Newspaper Headlines: Brexit rows and 'save the High Street'

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Several papers lead with Brexit-related stories ahead of the crucial Cabinet meeting at Chequers on Friday when ministers will try to agree a common position on a deal with the EU.

Under the headline, "Warring cabinet out of control", the "i" says hardline Brexiteers have been told they will have to topple the prime minister to prevent a deal that keeps trade aligned with the EU.

But, it adds, her allies are urging her to stand up to her challengers and fight for a Brexit that is "right for the country".

According to the Times, Mrs May's chief Brexit adviser Oliver Robbins has told ministers they have no chance of striking a bespoke trade deal with the EU.

In the Daily Telegraph senior Conservative Eurosceptic, Jacob Rees-Mogg warns Mrs May will face an open Tory rebellion risking the collapse of her government unless she delivers the Brexit "she herself has promised".

'Low expectations'

In a leading article, the Telegraph says it is easy to lose count of the number of crunch moments in the Brexit process.

The Times says that on past form the prime minister's preference may be to seek refuge in a fudge, yet clarity cannot be avoided for ever.

The New Statesman website says Mrs May must stop kicking the can down the road and must pick a side.

For the Financial Times, the current strategy of delay and obfuscation has failed. If the government wishes to secure a deal with the EU, it will have to change its approach and be clearer about it direction.

The Sun says tensions are nearing breaking point ahead of the summit. The Daily Express warns that despite the magnificence of the Chequers setting, expectations for success are not high.

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The Daily Mail and the Daily Mirror launch campaigns to "save the High Street" as figures suggest 50,000 retail jobs have been lost this year.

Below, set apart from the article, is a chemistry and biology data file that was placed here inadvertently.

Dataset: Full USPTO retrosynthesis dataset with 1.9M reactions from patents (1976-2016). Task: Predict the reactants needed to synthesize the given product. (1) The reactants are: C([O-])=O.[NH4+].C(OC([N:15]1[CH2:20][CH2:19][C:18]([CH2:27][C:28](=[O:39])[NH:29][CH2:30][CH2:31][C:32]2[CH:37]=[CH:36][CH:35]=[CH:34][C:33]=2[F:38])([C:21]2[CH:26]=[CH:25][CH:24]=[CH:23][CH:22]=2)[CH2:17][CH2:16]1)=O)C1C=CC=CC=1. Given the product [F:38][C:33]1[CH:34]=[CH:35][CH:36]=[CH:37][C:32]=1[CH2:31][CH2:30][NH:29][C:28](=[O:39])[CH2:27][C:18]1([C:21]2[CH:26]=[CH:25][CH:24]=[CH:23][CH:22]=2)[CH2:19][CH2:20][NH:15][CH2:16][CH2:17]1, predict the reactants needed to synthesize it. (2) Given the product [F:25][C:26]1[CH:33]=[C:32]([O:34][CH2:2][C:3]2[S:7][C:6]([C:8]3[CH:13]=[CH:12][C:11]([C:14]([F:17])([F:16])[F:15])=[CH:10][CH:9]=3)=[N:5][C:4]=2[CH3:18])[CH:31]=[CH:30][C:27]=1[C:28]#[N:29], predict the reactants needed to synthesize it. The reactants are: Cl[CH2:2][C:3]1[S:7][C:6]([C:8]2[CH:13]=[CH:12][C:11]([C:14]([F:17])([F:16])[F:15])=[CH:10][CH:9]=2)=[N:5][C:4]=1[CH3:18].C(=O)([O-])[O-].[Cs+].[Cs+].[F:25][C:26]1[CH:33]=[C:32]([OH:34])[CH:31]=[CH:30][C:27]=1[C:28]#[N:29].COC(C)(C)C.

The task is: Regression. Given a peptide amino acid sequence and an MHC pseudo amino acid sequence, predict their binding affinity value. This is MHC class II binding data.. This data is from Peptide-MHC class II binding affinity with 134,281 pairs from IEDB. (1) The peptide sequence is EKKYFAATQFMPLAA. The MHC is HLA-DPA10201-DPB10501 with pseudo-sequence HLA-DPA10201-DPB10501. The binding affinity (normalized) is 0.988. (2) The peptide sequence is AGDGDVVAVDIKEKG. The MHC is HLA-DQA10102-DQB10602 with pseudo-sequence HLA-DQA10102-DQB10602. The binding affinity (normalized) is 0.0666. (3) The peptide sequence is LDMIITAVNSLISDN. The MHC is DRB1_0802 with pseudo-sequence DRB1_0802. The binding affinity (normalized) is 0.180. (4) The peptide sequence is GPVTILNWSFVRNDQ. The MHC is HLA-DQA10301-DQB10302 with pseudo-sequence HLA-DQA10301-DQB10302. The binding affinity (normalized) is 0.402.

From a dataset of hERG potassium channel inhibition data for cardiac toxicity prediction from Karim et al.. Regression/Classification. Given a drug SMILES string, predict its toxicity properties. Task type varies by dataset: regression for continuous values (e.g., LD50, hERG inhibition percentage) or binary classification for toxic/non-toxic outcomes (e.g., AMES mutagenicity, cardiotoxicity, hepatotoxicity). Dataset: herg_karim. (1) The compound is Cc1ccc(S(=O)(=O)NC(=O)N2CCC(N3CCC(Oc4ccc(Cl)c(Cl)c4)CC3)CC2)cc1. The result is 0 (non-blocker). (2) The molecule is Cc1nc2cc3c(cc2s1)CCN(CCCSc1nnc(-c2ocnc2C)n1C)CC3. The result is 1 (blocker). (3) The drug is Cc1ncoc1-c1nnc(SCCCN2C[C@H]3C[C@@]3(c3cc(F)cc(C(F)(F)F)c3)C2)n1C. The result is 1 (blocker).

The Mail says the figures expose the bloodbath up and down the country as hundreds of stores from major chains to small shops shut their doors.

It says crippling business rates have been blamed for driving long established companies to the wall.

The Daily Mirror points out that while business rates go up, online giants get tax breaks.

It says there is much that can be done to halt the decline from levelling the playing field between online and "bricks-and-mortar" retailers, to having a different vision for town centres.

Partner of choice

There is a suggestion in the Guardian that Theresa May's 70th birthday present for the NHS, an extra £20bn a year by 2023, isn't generous enough.

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The head of the government's spending watchdog, the National Audit Office, says the NHS will require far greater financial support if it is to meet the needs of a changing population.

Meanwhile according to the Sun, US Defence Secretary James Mattis has urged Britain to increase its military spending to remain Washington's "partner of choice".

The paper says a leaked letter from Mr Mattis to his British counterpart, Gavin Williamson, expresses concern that the UK's military capability is at "risk of erosion".

Against the odds

As the Wimbledon fortnight begins, the three-time champion, Chris Evert, suggests that the men's final should not always be the highlight of the tournament - and women should take it in turns to play their final on the last Sunday.

She makes her demand for parity in the Times.

In a leading article, the Times says the skill and crowd appeal of male and female competitors are equal, but the matches in which they play are not. It says that while men play five sets, women play three and it seems reasonable that they should play first too.

Finally, Spain's exit from the World Cup - at the hands of Russia - surprised everyone, not least the Russians themselves.

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The Moscow Times says Russia's victory was against all the odds.

Two weeks ago, says the Russian daily Kommersant, it was impossible to believe the team would go through to the quarter finals. But it says an almost hopeless confrontation turned into probably the most important victory in the team's history.

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